I've been doing pretty much the same thing as union leaders, and not trying to draw much more than a terrible human tragedy out of the recent fatal train crash. But Bob Gammon at the EB Express does a sensitive, but compelling, job of explaining why this accident ought to be a part of the contract discussion:
the killing of two transit workers provided strong evidence that union officials have been right all along about two major aspects of the current labor dispute: Being a BART train driver is a highly skilled position and that BART workers sometimes toil in dangerous conditions. Moreover, union members were right to warn before the strike that BART managers should not attempt to drive trains in the event of a shutdown, because it’s too risky.BART trains are pretty highly computerized, but the operators are the ones who prevent accidents. A computer can't tell you that there's someone up ahead on the tracks. And the main BART control room is also staffed by union workers, and when they aren't there, lots of things can go wrong.
I also like this analysis by Dylan Tweney at VentureBeat:
What's more, it took a tragedy to drive home the fact that the BART strike is not about a bunch of entitled people demanding more. Well, BART workers are demanding more -- but, for all the system's dysfunction, most of them are not what you'd call "entitled." They're hard-working people who put in long hours to move thousands of people safely from point A to point B. And for some of those people, their jobs are in fact a matter of life and death.And Davey D explains why this is about more than just the BART strike.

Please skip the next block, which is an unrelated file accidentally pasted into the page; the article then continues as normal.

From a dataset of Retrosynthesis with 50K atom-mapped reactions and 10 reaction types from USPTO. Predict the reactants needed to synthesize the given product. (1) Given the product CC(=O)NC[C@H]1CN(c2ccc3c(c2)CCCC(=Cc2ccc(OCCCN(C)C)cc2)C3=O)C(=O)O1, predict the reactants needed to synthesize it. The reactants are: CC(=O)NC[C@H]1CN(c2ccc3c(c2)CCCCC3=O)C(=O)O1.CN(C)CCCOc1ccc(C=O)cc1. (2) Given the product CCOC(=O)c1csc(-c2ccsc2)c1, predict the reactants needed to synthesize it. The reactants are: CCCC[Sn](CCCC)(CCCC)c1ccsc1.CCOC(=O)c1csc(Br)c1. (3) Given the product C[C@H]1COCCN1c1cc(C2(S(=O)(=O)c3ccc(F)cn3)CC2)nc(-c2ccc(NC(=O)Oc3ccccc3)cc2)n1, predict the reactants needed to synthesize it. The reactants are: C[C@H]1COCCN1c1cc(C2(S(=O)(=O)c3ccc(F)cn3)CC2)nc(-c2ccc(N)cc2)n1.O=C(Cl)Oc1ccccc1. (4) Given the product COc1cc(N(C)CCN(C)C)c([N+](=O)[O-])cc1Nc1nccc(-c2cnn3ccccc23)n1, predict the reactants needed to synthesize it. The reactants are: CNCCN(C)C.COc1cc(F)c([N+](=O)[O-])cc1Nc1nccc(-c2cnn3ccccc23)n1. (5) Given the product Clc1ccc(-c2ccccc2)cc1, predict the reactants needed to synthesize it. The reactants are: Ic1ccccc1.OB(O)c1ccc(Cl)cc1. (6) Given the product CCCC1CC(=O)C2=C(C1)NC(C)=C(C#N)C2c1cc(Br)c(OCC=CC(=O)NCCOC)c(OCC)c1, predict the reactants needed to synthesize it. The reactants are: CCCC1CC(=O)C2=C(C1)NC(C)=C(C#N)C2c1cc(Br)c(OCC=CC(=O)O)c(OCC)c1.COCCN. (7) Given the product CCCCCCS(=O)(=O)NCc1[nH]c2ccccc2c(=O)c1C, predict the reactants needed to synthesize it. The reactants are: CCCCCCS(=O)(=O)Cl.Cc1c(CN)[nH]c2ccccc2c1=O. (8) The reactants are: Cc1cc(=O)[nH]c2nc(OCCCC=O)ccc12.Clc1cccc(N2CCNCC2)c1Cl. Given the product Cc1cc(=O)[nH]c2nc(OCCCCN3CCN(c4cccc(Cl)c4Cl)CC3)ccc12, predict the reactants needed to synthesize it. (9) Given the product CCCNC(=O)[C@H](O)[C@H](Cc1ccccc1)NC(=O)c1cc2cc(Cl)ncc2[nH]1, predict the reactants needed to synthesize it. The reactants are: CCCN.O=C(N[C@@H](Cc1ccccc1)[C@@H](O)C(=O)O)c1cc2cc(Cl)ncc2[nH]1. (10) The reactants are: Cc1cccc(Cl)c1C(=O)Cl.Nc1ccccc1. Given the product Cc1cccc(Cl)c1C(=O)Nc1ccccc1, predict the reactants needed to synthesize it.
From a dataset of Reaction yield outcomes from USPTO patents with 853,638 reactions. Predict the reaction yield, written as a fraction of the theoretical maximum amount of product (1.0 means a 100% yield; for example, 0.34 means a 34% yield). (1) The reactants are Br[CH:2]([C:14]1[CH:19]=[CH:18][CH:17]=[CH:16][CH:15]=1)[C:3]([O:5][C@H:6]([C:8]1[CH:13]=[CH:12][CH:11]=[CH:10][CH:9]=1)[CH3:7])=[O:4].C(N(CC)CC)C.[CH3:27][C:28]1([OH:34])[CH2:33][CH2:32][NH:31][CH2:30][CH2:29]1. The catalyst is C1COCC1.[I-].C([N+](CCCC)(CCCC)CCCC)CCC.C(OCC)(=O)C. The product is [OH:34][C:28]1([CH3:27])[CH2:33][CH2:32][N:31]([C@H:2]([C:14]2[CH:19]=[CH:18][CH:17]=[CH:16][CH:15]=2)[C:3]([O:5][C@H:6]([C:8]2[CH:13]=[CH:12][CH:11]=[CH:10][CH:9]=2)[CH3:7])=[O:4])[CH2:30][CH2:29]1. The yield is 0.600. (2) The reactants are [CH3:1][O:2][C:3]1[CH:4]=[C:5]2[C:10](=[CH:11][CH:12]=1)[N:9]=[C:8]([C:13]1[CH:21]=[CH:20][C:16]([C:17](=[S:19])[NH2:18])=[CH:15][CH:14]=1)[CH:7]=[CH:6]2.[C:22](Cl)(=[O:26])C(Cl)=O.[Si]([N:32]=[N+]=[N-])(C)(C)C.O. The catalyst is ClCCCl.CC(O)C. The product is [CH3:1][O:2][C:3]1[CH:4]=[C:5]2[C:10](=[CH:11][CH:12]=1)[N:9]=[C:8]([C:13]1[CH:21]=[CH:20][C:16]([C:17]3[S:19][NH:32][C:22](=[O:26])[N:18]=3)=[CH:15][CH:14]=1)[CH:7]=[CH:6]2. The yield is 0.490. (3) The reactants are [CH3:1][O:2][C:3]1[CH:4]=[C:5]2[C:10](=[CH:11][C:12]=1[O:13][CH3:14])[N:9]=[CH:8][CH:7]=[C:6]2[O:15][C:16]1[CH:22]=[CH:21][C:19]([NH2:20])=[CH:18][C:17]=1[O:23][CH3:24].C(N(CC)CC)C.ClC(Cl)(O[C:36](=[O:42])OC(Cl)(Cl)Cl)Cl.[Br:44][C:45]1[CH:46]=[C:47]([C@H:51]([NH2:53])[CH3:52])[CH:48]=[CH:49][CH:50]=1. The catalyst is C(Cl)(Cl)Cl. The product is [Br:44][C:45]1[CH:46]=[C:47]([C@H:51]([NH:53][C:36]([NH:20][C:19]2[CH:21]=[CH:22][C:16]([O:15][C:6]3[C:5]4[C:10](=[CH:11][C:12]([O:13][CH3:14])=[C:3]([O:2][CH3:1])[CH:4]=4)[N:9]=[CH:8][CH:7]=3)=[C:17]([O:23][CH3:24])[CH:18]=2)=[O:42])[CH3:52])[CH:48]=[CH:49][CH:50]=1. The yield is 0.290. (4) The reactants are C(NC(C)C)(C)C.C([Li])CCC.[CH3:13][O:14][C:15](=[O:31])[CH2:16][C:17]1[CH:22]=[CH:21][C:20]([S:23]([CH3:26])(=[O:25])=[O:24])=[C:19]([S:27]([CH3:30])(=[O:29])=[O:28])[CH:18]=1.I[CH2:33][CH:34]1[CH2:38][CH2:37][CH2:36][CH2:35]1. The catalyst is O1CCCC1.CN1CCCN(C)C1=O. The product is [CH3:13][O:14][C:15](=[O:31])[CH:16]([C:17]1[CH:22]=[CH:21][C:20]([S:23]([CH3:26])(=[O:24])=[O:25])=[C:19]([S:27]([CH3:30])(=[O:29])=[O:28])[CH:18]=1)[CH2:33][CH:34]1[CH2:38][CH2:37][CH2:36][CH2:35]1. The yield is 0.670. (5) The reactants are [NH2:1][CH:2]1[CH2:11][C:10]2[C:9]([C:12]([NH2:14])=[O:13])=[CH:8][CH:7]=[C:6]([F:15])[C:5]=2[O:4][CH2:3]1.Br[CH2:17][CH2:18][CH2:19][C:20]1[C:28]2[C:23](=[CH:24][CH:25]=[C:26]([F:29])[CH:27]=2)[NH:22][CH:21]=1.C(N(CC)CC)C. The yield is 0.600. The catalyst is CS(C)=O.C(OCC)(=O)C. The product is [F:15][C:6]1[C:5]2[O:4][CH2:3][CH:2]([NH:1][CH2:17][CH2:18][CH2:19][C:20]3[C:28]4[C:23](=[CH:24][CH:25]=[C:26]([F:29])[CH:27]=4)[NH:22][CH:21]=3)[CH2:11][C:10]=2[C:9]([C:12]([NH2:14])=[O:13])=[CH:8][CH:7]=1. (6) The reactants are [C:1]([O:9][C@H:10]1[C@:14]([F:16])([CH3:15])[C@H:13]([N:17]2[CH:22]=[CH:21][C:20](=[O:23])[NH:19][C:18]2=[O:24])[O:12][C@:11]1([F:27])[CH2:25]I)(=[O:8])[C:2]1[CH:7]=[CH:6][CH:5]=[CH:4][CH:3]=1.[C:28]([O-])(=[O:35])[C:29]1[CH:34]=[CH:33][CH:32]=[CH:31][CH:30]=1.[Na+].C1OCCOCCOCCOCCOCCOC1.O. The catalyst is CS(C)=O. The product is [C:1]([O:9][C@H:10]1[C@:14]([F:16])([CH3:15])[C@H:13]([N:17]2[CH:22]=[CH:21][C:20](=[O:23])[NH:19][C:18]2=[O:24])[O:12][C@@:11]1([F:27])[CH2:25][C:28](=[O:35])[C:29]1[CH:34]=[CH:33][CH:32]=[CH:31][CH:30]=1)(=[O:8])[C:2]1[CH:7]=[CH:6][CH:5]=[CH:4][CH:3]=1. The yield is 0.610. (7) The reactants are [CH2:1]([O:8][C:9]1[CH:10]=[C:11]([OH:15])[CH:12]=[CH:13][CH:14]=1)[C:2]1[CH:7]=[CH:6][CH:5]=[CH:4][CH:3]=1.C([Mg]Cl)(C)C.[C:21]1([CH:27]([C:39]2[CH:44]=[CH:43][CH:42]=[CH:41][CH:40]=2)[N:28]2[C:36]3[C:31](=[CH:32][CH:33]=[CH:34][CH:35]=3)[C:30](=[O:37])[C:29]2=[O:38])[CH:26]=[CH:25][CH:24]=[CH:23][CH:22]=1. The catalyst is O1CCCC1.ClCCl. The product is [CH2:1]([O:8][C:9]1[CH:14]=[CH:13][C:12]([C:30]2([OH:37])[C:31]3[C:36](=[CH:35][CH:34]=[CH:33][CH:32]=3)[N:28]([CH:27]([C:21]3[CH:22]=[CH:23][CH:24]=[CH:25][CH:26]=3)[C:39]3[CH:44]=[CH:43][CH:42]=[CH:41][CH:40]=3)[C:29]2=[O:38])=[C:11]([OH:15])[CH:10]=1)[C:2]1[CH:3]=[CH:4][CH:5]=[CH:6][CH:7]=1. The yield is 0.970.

The media narrative has been to interview people and paint a story of how the average commuter is inconvenienced by the ‘evil BART workers’ who are striking… Now corporate owned news outlets are running around with cameras in hand asking how you feel..Now they are expressing concern.. This is the same news outlet that went nowhere near an unemployment office, WIC lines or into your poor neighborhood to ask how you felt when the government was shut down for the past two weeks.
In fact, there's been precious little coverage of the computer malfunction at the Employment Development Department that left 158,000 people without benefits (or the fact that the private contractor got paid -- many, many millions -- while people were unable to feed their kids or make rent.)
I hope they settle today. But the BART Board is going to have a lot to account for after the trains start running again.